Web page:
He's So Fine
When Michael Jordan attempted a comeback with the Washington Wizards a few years back, a healthy portion of the commentary around his return centered around the notion that he would have been much better off had he not, that leaving at the top of his game had been the better choice, and that by playing for the Wizards at less than his peak powers he would be sullying his legacy.
I never, never understood that notion. As a Wizard, Jordan, while of course not the player he was, was still an excellent basketball player. Had he come in as a 35+-year old unknown, any team would have been happy to pick him up. Not to be the team's star, not to build around, but as an excellent building block to a successful team. Jordan, clearly, loves the game. But the consensus seemed to be that he shouldn't have bothered playing it unless he was going to be the best. Why? Why shouldn't a Michael Jordan play, assuming he still has the appropriate skills, which he did, if he can contribute to a team and if he gets enjoyment from playing?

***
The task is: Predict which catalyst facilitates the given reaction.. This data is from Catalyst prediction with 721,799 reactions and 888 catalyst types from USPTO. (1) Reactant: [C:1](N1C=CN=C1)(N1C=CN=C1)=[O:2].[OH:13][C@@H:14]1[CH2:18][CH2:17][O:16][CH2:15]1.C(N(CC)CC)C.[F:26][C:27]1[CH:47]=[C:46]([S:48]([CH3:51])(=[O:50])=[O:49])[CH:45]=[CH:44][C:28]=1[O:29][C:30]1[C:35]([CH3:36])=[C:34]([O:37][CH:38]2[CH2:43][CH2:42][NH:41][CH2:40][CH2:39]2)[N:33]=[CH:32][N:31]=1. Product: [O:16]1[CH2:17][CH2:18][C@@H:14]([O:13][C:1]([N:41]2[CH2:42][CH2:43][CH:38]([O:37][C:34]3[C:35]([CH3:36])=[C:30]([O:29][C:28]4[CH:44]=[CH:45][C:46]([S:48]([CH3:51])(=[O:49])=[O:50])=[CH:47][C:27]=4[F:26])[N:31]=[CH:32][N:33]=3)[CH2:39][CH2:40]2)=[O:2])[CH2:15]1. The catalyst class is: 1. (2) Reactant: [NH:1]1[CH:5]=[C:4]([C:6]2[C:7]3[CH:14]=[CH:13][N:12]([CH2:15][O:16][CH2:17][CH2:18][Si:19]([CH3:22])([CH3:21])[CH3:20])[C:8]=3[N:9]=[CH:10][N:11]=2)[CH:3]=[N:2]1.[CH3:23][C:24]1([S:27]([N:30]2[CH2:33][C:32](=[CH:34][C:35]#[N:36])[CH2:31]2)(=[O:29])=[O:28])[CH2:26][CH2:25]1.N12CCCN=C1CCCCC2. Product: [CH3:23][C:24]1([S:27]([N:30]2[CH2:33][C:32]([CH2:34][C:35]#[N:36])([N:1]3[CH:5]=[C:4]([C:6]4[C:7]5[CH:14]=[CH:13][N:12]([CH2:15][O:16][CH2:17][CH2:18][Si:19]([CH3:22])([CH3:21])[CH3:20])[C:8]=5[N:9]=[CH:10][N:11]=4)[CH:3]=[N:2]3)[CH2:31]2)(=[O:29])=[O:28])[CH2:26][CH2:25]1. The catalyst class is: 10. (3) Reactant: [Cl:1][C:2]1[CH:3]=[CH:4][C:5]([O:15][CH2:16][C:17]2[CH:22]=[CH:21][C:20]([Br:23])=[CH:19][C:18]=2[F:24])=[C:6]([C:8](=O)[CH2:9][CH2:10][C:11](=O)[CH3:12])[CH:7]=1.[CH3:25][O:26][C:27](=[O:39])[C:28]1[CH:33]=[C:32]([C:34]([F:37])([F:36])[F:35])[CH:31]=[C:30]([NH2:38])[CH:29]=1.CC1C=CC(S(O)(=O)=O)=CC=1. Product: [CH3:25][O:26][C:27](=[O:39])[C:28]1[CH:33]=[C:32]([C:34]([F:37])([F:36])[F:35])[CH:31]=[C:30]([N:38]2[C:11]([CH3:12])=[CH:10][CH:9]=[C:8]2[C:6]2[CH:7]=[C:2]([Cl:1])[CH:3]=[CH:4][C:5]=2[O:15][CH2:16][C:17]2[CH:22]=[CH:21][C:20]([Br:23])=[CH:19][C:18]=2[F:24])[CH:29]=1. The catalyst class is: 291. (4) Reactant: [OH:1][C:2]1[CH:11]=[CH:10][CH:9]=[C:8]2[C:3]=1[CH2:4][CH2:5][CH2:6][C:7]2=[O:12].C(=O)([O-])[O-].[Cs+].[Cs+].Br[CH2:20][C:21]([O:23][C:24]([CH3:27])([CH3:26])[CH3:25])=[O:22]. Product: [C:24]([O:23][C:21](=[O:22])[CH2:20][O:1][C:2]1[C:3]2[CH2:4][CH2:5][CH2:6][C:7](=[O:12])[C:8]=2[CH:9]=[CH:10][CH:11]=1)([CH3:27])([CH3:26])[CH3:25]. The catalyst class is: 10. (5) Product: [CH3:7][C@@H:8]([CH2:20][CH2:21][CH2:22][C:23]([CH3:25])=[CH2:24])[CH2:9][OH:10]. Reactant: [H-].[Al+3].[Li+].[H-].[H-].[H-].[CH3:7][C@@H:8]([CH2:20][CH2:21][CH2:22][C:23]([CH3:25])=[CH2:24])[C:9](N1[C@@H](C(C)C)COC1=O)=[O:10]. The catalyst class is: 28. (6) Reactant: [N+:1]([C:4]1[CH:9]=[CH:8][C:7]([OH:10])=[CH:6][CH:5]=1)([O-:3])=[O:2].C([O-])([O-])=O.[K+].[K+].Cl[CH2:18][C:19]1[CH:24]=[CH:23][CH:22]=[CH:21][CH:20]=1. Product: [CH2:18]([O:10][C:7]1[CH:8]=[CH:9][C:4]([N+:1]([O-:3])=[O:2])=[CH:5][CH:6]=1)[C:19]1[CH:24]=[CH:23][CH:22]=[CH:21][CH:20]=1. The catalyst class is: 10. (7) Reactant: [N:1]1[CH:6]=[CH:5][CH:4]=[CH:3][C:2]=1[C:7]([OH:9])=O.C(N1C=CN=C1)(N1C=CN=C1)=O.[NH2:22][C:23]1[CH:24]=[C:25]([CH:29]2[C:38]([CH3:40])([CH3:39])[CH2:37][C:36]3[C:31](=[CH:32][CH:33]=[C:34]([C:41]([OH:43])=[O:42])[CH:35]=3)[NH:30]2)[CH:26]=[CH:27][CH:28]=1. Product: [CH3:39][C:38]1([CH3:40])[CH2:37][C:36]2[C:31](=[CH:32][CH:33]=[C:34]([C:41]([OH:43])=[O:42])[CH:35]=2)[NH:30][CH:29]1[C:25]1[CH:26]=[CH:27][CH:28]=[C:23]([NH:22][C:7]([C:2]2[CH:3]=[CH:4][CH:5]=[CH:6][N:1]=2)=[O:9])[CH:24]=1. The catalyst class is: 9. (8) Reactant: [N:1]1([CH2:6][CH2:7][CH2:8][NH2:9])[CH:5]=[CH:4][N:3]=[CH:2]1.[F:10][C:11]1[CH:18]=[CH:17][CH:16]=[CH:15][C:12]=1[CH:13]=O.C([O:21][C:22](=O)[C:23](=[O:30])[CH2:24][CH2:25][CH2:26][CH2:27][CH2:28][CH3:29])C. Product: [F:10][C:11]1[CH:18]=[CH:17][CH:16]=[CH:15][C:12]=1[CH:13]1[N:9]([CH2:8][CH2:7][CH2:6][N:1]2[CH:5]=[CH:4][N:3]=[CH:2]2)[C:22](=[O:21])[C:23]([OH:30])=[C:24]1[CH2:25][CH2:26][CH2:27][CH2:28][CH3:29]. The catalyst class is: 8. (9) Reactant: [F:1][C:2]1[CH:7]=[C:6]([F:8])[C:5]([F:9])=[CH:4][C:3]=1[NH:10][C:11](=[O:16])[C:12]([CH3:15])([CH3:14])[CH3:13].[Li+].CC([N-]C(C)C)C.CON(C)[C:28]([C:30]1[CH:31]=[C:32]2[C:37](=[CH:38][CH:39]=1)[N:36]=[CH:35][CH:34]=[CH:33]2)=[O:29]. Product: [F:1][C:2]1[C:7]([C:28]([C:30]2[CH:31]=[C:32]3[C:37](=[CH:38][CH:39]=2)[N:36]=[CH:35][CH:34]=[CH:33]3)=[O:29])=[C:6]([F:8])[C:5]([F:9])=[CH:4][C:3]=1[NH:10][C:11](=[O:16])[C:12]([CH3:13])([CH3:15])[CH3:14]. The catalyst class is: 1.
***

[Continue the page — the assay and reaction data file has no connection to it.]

Enter Ricky Henderson.
At 46, Henderson is going to play for a new minor league in California, as a member of the San Diego Surf Dawgs. Henderson doesn't need to play. Henderson wants to. And, at 46, he is apparently still skilled enough to contribute. According to the article, he still harbors hopes of playing again in the majors. At age 46. Can Henderson still do what he did as a younger man? No. But if he can contribute, whether in this new independent minor league, or in the majors once again, why shouldn't he? Henderson very clearly loves the game. Many would mock him for not knowing when to hang up the cleats. I applaud him for refusing to until it's absolutely necessary.